Jane Eyre : Texte abrégé par Charlotte Brontë

Jane Eyre : Texte abrégé par Charlotte Brontë

Titre de livre: Jane Eyre : Texte abrégé

Auteur: Charlotte Brontë

ISBN: 2010009304

Charlotte Brontë avec Jane Eyre : Texte abrégé

Jane Eyre : Texte abrégé par Charlotte Brontë a été vendu pour £4.21 chaque copie. Inscrivez-vous maintenant pour accéder à des milliers de livres disponibles en téléchargement gratuit. L’inscription était gratuite.

This Huge Jam edition contains the full text with space for notes on the facing pages. Recommended for students and teachers.

Review
"At the end we are steeped through and through with the genius, the vehemence, the indignation of Charlotte Bronte."
--Virginia Woolf




Charlotte Brontë (21 April 1816 – 31 March 1855) was an English novelist and poet, the eldest of the three Brontë sisters who survived into adulthood and whose novels have become classics of English literature. She first published her works (including her best known novel, Jane Eyre) under the pen name Currer Bell.

Charlotte was born in Thornton, west of Bradford in the West Riding of Yorkshire, in 1816, the third of the six children of Maria (née Branwell) and Patrick Brontë (formerly surnamed Brunty or Prunty), an Irish Anglican clergyman.

In May 1846 Charlotte, Emily and Anne self-financed the publication of a joint collection of poems under their assumed names Currer, Ellis and Acton Bell. The pseudonyms veiled the sisters' gender while preserving their initials; thus Charlotte was Currer Bell. "Bell" was the middle name of Haworth's curate, Arthur Bell Nicholls whom Charlotte later married, and "Currer" was the surname of Frances Mary Richardson Currer who had funded their school (and maybe their father).[7] Of the decision to use noms de plume, Charlotte wrote:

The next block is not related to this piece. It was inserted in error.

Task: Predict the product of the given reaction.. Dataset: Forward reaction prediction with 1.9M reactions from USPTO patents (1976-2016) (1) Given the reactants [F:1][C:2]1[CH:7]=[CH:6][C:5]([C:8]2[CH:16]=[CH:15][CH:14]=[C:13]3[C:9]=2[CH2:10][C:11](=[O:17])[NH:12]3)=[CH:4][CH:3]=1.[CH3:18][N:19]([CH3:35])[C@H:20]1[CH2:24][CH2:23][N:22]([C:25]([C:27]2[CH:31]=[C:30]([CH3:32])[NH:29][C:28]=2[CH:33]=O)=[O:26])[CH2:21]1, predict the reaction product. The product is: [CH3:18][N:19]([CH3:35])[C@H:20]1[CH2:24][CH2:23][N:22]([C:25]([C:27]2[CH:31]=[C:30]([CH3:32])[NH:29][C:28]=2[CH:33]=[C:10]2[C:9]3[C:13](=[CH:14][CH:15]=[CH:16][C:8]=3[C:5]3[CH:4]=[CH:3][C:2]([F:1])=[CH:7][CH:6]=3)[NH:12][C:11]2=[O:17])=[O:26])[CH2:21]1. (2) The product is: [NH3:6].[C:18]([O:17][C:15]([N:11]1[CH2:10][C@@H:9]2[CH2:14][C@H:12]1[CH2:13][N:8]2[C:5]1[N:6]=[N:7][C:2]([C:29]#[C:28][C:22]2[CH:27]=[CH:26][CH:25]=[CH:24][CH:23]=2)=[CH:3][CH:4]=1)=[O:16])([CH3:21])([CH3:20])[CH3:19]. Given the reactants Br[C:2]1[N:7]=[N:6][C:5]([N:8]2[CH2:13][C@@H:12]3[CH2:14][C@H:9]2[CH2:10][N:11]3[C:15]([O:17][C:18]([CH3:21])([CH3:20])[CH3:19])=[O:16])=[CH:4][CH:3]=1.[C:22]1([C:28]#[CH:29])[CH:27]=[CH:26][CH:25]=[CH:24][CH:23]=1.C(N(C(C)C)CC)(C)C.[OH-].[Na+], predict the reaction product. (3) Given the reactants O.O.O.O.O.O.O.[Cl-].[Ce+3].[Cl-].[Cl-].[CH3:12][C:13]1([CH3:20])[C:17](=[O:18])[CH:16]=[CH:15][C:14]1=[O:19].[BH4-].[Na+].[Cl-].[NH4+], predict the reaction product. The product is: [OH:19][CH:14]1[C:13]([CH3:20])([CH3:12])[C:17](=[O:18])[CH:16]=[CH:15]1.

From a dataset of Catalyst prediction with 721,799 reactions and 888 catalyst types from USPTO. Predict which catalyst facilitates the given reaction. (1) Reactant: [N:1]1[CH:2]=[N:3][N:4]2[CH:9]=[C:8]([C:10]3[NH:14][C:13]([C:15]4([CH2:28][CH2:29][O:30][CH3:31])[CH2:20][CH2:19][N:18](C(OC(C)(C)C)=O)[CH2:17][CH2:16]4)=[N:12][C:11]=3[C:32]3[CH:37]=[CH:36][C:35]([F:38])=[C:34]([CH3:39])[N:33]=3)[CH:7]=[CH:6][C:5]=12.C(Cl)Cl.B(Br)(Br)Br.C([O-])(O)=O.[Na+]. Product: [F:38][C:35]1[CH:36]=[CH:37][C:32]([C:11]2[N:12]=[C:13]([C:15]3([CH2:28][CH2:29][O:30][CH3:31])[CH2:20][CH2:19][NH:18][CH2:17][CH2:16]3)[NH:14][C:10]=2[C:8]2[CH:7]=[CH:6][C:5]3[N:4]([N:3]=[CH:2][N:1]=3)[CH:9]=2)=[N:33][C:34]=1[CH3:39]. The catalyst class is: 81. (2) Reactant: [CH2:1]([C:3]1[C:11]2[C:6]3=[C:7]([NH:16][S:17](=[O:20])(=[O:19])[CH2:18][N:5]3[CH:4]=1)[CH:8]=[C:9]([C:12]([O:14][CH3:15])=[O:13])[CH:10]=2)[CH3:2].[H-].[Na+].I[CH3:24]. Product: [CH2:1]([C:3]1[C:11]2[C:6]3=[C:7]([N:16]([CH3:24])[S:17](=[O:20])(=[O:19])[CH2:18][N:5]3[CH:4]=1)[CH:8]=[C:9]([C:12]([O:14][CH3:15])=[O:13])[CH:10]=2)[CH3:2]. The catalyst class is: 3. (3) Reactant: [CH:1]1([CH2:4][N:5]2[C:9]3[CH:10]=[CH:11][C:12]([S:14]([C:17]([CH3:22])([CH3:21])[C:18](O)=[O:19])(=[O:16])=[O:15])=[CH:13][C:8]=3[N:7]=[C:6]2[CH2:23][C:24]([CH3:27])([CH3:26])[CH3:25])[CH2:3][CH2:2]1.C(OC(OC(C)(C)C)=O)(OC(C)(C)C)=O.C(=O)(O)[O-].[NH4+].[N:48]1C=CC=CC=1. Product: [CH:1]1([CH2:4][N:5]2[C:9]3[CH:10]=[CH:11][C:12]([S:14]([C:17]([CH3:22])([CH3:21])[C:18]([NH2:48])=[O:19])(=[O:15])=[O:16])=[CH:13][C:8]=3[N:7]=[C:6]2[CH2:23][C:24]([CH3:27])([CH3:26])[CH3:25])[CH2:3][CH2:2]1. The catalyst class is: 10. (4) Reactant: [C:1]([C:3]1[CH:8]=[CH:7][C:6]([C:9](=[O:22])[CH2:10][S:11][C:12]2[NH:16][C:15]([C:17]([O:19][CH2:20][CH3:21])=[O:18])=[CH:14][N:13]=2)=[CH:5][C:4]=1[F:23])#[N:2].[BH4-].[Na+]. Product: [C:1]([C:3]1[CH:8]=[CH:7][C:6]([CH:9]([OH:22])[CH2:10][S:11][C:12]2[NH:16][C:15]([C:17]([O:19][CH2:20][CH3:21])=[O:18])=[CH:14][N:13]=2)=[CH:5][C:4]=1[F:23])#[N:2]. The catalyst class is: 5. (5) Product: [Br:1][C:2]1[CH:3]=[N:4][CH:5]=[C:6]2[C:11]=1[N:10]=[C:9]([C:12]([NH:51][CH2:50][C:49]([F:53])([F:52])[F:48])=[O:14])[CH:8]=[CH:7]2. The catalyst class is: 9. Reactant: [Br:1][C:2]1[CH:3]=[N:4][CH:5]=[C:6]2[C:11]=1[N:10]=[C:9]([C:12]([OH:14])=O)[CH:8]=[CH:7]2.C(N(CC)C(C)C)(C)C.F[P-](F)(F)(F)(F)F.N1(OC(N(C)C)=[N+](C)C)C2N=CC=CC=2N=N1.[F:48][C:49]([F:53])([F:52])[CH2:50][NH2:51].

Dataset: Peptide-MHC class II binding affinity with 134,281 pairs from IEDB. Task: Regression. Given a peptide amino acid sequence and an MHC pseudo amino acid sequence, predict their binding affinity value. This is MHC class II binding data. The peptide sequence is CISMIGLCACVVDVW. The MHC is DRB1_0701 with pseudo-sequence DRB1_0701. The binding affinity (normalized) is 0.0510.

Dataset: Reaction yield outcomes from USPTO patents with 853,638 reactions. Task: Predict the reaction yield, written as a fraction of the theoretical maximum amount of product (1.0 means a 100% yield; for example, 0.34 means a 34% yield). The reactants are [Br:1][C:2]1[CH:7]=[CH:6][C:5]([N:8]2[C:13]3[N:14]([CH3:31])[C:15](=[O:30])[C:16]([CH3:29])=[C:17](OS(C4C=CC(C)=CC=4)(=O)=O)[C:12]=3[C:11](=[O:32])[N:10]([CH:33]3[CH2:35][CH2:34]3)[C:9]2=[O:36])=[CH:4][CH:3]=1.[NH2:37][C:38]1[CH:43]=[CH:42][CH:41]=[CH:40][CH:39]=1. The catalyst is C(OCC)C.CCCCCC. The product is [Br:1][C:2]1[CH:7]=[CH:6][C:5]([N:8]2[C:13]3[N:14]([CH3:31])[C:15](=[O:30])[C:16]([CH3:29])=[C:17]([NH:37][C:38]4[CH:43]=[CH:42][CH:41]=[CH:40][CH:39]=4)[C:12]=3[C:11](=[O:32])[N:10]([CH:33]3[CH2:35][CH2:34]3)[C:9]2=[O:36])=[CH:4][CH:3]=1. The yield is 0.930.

"Averse to personal publicity, we veiled our own names under those of Currer, Ellis and Acton Bell; the ambiguous choice being dictated by a sort of conscientious scruple at assuming Christian names positively masculine, while we did not like to declare ourselves women, because — without at that time suspecting that our mode of writing and thinking was not what is called "feminine" – we had a vague impression that authoresses are liable to be looked on with prejudice; we had noticed how critics sometimes use for their chastisement the weapon of personality, and for their reward, a flattery, which is not true praise."

Jane Eyre was published later and it tells the story of a plain governess, Jane, who, after difficulties in her early life, falls in love with her employer, Mr Rochester. They marry, but only after Rochester's insane first wife, of whom Jane initially has no knowledge, dies in a dramatic house fire. The book's style was innovative, combining naturalism with gothic melodrama, and broke new ground in being written from an intensely evoked first-person female perspective.Charlotte believed art was most convincing when based on personal experience; in Jane Eyre she transformed the experience into a novel with universal appeal.

Jane Eyre had immediate commercial success and initially received favourable reviews.